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Fracking Earthquakes Part IV: Shakes Down

Man-made earthquakes, caused by the storage of wastewater in wells, are weaker than naturally occurring quakes of similar magnitude, according to a new study from the U.S. Geological Survey. Fracking has transformed the American energy landscape virtually overnight, but scientists have found a troubling correlation between the storage of wastewater from the controversial drilling practice in underground wells and a growing number of small-magnitude earthquakes.

Scientists have hypothesized that the weight of this water puts stress on faults, causing micro-quakes by the dozens. These earthquakes are of a much smaller magnitude than the kinds that make headline news, typically somewhere in the 3–4 magnitude range. According to new research, they actually seem to shake less than their natural counterparts. The AP reports:

The way artificial quakes felt was equivalent on average to a natural quake that had a magnitude 0.8 smaller. So a 4.8 induced quake felt like a 4.0 quake, [study author and U.S. Geological Survey geophysicist Susan Hough] said. The magnitude scale used by USGS and others is mathematically complex, but a drop in 0.8 magnitude translates to about 16 times less strength or energy released. […]

The artificial quakes may have less energy — only after 6 miles away — because the fault is lubricated by the injected wastewater, making it easier to slip and do so more smoothly in less of a herky-jerky motion, Hough theorized. Also these faults can be slipping with less pent-up energy than they would have if they slipped naturally years later. […]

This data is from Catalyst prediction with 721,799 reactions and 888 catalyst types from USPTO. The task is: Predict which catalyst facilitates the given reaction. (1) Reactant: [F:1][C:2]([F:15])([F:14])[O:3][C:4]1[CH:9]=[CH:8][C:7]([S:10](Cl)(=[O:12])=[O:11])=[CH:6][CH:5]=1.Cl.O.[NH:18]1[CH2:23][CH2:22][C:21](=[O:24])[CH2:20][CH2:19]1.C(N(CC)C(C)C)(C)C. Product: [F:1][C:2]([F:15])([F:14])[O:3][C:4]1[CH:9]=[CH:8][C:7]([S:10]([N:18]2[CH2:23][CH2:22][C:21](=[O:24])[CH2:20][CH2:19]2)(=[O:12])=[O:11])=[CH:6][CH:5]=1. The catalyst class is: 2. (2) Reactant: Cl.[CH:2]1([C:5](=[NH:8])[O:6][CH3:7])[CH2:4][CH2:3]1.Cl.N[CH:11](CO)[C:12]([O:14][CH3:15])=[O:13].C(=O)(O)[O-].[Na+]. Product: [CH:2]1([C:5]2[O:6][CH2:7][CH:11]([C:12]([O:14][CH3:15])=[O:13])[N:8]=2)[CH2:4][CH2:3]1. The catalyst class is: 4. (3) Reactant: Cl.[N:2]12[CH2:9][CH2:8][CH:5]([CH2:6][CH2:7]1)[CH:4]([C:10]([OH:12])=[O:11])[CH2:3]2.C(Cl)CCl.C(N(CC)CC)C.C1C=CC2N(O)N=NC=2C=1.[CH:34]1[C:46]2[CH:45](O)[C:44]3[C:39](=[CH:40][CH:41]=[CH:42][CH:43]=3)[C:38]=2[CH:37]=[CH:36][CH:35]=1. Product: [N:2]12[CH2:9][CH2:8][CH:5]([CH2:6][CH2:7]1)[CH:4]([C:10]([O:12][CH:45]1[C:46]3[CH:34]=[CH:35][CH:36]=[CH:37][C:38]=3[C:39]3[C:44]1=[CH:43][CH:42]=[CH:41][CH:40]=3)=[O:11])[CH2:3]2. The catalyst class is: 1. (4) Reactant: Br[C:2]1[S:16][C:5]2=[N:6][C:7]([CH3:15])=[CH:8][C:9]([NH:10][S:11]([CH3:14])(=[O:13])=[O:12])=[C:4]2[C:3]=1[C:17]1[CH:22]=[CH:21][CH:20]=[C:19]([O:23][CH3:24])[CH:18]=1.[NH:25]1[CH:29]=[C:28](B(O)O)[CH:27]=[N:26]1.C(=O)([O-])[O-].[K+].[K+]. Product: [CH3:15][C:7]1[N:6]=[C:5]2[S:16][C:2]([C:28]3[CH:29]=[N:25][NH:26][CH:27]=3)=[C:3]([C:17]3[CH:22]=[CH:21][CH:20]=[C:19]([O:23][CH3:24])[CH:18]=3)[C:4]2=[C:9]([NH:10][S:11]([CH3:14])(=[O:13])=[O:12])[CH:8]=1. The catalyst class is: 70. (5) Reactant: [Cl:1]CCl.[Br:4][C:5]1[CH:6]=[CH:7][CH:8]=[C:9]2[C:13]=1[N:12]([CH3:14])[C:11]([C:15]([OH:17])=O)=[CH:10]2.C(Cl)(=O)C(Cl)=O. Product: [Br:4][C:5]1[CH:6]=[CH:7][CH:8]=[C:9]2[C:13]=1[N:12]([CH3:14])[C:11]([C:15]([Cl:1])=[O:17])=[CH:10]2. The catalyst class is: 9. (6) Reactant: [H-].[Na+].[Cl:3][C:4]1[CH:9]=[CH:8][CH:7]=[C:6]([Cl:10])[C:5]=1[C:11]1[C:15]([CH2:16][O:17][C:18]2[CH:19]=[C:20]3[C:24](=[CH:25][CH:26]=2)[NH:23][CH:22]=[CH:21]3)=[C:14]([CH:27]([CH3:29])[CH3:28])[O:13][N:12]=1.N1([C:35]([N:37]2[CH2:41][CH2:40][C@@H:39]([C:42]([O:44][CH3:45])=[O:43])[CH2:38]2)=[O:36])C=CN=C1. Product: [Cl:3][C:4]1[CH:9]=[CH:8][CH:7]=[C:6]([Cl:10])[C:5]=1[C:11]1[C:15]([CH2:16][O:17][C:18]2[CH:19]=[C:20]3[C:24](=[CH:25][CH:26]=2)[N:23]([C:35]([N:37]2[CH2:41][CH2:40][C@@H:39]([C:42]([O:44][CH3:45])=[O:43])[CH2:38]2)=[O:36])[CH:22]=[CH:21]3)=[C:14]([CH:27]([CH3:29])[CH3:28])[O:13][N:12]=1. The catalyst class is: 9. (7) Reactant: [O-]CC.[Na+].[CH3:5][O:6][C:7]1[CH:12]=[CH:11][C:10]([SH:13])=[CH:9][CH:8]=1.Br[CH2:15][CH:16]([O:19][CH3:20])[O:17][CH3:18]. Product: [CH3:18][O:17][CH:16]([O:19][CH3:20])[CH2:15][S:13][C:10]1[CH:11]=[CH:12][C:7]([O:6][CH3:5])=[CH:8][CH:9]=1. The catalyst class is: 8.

“The hazard of these earthquakes is lower than what you’d expect,” Hough said. “It’s not that there’s no hazard, it’s just that it’s a little better than you might think.”

We’ve covered this issue in the past (if you’re interested, read more in parts one, two, and three of this series), and understand the gravity of this side effect of fracking. That these earthquakes might be less serious than feared—possibly because, as the study’s author posited, the stored wastewater lubricates the faults, and relieves tension before it can build up to something more serious—should be seen as very good news, if still preliminary at this point.

But just because these earthquakes might be less serious than previously thought doesn’t mean they should be written off entirely. Storing wastewater in wells isn’t the best solution for the drilling industry. Recycling it would cut down on the strain fracking puts on water resources, get rid of these earthquakes (however small they might be), and eventually might help drillers’ bottom line, opening up more reserves for further exploration. Companies are already making headway on that front, and as much as we like seeing studies like this most recent one from the USGS, we’d like the industry to continue to make strides of its own.

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  • Duperray